Once I dove into it, this DIY bench went really smoothly. It was fun adding cutouts to the bottom that made it feel more like furniture and less like a DIY project. Using the Kreg jig hid all the screws and gave it a really nice, finished look.

Where it’s at now: In the entryway at my sister’s house! (On loan—I plan to take it back when I have more room. Sorry, Megan.)

What I’d do differently: Not a thing.

how to make a diy bench

How to Build a Picnic Table

Why it’s a favorite: The picnic table was a big milestone in my DIY career. It was one of my first attempted (and failed) projects three years ago, so the original never made it onto the blog. (You can read about it in Confessions of a DIYer Part II.) Revisiting the project and overcoming that challenge proved to be very satisfying.

Where it’s at now: We built two picnic tables, and both were donated to Eastside Academy. We were back later in the summer to build a fire pit, and it was so rewarding to see the students enjoying the tables.

What I’d do differently: I would have made three and kept one! I used Sikkens SRD on one, and in hindsight would have used this finish on both of them—because it’s such an easy product. You don’t have to wipe it down, so it’s really simple to put on and re-apply.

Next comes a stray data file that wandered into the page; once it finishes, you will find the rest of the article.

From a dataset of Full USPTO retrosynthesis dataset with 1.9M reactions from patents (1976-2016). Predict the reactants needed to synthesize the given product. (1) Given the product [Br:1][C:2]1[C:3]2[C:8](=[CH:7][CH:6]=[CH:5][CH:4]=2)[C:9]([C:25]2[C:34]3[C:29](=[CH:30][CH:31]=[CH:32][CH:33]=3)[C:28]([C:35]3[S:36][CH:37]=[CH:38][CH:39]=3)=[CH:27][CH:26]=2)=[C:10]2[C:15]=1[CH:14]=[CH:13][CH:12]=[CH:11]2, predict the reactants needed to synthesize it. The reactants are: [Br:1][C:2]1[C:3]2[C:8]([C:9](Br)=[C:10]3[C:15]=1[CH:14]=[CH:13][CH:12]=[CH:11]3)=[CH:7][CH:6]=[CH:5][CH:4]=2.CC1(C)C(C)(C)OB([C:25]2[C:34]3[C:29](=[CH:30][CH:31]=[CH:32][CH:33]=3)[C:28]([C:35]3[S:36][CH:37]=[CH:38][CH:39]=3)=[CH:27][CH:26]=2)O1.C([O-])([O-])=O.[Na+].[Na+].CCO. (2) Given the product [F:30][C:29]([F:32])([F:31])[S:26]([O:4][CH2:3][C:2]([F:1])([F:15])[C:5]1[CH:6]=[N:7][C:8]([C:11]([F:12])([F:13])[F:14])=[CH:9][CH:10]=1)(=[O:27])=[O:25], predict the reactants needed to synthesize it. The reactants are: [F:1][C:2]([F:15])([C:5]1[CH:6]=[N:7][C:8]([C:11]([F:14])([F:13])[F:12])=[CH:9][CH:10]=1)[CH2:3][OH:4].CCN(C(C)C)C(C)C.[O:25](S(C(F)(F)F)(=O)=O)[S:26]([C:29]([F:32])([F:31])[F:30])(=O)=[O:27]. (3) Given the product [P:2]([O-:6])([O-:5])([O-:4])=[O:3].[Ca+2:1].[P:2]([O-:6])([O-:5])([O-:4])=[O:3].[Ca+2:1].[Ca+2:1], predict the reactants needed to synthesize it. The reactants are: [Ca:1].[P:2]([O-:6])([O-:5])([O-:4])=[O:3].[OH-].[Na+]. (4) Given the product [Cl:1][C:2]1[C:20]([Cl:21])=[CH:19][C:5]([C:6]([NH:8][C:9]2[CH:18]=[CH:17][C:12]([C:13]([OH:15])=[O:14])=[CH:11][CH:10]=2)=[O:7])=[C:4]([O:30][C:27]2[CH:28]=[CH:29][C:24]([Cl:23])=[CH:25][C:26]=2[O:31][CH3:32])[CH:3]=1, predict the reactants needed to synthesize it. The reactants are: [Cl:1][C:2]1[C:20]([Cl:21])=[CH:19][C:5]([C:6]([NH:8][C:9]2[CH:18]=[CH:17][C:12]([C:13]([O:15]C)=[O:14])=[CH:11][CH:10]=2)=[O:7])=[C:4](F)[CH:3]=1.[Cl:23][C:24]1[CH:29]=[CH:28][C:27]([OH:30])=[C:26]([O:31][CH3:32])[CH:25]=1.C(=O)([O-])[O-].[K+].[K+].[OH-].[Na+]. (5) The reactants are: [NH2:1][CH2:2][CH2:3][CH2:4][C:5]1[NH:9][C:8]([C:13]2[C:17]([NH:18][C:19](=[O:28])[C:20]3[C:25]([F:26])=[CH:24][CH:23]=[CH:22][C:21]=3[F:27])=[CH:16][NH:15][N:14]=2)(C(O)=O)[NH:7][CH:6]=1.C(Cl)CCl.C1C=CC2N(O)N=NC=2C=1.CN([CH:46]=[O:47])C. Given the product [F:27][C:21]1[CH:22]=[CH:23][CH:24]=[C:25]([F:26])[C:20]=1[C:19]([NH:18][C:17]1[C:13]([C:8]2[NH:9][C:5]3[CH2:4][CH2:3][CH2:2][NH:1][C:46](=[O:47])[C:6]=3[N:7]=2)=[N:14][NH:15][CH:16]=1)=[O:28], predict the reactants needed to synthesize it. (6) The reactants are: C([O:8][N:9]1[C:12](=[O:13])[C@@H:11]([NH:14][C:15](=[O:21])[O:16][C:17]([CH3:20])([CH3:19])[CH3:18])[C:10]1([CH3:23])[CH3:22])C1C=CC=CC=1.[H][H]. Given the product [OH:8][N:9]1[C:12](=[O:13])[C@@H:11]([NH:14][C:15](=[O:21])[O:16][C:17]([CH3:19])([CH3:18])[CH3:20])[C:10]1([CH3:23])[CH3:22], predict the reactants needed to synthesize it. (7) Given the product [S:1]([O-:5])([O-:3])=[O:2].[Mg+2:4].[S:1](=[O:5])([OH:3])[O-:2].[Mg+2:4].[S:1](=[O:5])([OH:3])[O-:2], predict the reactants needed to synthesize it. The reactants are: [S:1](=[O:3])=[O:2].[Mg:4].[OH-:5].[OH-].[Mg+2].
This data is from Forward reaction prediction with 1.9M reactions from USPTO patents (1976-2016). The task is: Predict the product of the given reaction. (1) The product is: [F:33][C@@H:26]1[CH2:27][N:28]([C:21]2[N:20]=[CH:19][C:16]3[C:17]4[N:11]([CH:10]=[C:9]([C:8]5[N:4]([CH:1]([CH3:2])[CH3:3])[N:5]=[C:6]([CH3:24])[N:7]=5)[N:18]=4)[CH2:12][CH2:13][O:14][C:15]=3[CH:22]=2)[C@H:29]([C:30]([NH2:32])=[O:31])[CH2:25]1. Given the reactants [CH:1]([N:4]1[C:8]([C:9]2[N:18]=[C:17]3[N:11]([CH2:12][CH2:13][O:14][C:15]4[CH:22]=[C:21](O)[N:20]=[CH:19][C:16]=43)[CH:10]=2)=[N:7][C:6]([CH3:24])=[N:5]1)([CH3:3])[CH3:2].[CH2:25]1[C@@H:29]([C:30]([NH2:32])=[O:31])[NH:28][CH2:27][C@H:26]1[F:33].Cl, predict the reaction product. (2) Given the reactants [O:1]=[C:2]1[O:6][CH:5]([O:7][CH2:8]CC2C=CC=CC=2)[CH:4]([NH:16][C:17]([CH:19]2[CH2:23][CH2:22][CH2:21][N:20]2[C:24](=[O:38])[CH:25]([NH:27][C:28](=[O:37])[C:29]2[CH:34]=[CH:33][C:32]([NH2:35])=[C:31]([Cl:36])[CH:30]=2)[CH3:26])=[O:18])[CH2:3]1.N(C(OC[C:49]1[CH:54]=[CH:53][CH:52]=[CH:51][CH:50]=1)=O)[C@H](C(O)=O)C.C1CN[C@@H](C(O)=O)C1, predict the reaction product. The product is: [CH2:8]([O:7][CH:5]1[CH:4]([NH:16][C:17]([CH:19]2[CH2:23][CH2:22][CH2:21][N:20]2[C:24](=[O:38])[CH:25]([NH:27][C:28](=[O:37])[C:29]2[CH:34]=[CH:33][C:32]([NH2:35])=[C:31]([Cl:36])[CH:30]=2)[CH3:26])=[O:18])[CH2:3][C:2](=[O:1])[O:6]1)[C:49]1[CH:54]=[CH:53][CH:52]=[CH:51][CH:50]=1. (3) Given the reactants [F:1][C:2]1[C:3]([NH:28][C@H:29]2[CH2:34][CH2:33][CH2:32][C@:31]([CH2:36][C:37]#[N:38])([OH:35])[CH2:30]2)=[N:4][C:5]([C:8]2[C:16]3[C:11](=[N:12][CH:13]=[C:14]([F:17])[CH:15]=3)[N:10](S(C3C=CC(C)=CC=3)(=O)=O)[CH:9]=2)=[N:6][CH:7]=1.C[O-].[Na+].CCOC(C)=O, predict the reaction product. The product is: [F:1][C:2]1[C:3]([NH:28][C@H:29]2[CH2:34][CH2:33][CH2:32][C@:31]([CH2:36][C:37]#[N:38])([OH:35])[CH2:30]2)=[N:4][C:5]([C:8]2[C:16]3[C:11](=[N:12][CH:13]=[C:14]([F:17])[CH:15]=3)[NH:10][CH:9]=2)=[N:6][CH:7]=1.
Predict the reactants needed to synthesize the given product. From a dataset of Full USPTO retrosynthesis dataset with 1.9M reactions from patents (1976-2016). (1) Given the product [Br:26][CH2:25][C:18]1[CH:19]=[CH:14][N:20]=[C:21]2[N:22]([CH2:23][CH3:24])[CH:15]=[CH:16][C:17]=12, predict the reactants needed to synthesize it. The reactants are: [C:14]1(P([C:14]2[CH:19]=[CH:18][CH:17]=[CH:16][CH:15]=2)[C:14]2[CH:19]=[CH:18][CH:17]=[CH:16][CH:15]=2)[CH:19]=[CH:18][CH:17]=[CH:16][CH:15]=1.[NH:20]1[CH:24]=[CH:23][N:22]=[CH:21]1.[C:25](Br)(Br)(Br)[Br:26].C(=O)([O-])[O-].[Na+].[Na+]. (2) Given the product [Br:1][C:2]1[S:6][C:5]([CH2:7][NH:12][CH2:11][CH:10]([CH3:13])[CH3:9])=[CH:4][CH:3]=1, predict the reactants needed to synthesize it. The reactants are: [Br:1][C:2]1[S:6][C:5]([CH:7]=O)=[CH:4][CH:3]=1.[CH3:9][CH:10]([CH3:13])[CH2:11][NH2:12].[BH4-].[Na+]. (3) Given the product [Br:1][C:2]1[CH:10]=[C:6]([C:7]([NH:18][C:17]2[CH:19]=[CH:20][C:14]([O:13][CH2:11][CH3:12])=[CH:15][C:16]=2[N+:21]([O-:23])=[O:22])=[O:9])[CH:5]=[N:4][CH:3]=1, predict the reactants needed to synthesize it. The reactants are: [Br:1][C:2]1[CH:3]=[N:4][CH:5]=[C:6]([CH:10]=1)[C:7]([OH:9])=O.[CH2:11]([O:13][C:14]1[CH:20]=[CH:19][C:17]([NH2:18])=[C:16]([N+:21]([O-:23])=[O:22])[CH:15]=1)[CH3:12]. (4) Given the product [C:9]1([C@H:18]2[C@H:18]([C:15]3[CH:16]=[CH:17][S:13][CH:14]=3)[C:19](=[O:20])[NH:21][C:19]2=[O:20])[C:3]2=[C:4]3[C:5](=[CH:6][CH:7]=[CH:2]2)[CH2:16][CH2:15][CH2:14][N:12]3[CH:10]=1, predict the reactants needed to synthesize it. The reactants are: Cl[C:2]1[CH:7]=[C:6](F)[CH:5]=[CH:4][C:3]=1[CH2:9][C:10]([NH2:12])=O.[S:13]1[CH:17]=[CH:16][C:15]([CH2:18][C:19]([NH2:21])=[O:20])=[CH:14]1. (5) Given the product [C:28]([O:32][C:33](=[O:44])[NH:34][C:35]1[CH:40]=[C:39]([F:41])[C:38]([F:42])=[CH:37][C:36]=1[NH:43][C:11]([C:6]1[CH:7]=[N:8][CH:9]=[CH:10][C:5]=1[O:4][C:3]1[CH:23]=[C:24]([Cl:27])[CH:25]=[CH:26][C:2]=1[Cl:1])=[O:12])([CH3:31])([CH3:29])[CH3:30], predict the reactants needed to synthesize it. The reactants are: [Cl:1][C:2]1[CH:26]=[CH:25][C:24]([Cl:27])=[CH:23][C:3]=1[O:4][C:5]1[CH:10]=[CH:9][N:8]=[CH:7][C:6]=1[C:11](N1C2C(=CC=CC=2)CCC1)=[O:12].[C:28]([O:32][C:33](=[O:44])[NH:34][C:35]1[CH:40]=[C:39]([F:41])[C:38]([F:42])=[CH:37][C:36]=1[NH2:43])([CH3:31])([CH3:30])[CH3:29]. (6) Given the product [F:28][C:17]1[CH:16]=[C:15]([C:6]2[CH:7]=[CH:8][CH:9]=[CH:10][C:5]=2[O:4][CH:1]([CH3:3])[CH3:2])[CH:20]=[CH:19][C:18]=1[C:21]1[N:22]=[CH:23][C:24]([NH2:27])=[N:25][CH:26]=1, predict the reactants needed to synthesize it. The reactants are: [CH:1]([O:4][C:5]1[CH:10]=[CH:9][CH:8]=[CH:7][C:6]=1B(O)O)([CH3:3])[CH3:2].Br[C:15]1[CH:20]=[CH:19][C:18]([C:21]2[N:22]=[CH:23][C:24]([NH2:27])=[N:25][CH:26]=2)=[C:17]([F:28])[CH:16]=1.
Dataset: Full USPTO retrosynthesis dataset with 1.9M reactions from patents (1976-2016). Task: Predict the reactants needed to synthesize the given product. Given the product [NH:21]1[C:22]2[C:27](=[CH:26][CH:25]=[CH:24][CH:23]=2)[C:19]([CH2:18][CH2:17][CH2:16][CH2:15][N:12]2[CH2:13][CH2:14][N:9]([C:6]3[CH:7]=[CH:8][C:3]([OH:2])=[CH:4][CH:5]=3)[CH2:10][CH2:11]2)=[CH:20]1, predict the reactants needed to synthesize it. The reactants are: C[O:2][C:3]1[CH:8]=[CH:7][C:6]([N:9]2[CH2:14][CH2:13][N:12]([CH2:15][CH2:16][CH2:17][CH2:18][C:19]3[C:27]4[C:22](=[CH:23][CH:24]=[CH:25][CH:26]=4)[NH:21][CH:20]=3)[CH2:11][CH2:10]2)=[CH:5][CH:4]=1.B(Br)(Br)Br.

how to build a diy picnic table

Series: Outdoor Movie Night

Why it’s a favorite: The outdoor movie night series was all about creating an experience and a fun setting for a summer event. Though there was definitely some trial and error along the way, it was a total success. We made outdoor movie seats and a movie screen, as well as a drop cloth picnic blanket and kettle corn. The thing I remember most vividly from this process was that I had an accident with a superglue bottle and covered my hands in glue. Getting it off was a long process of soaking my hand in hot water, rubbing butter, nail polish remover, and olive oil. I got all the glue off eventually, but it was quite the production.

Where it’s at now: Over the summer, the backyard seats made the rounds to outdoor movie nights in parks and various other outdoor events. They got a lot of really positive responses from the general public. Currently, they’re packed away waiting for next summer!

What I’d do differently: Besides not supergluing my hands? I used velcro ties that weren’t quite long enough to wrap around the PVC pipe for the movie screen, and I should have just bought a roll of velcro and cut my own ties that were the right length. It would have saved me some heartache (and frustration).

diy outdoor movie night chairs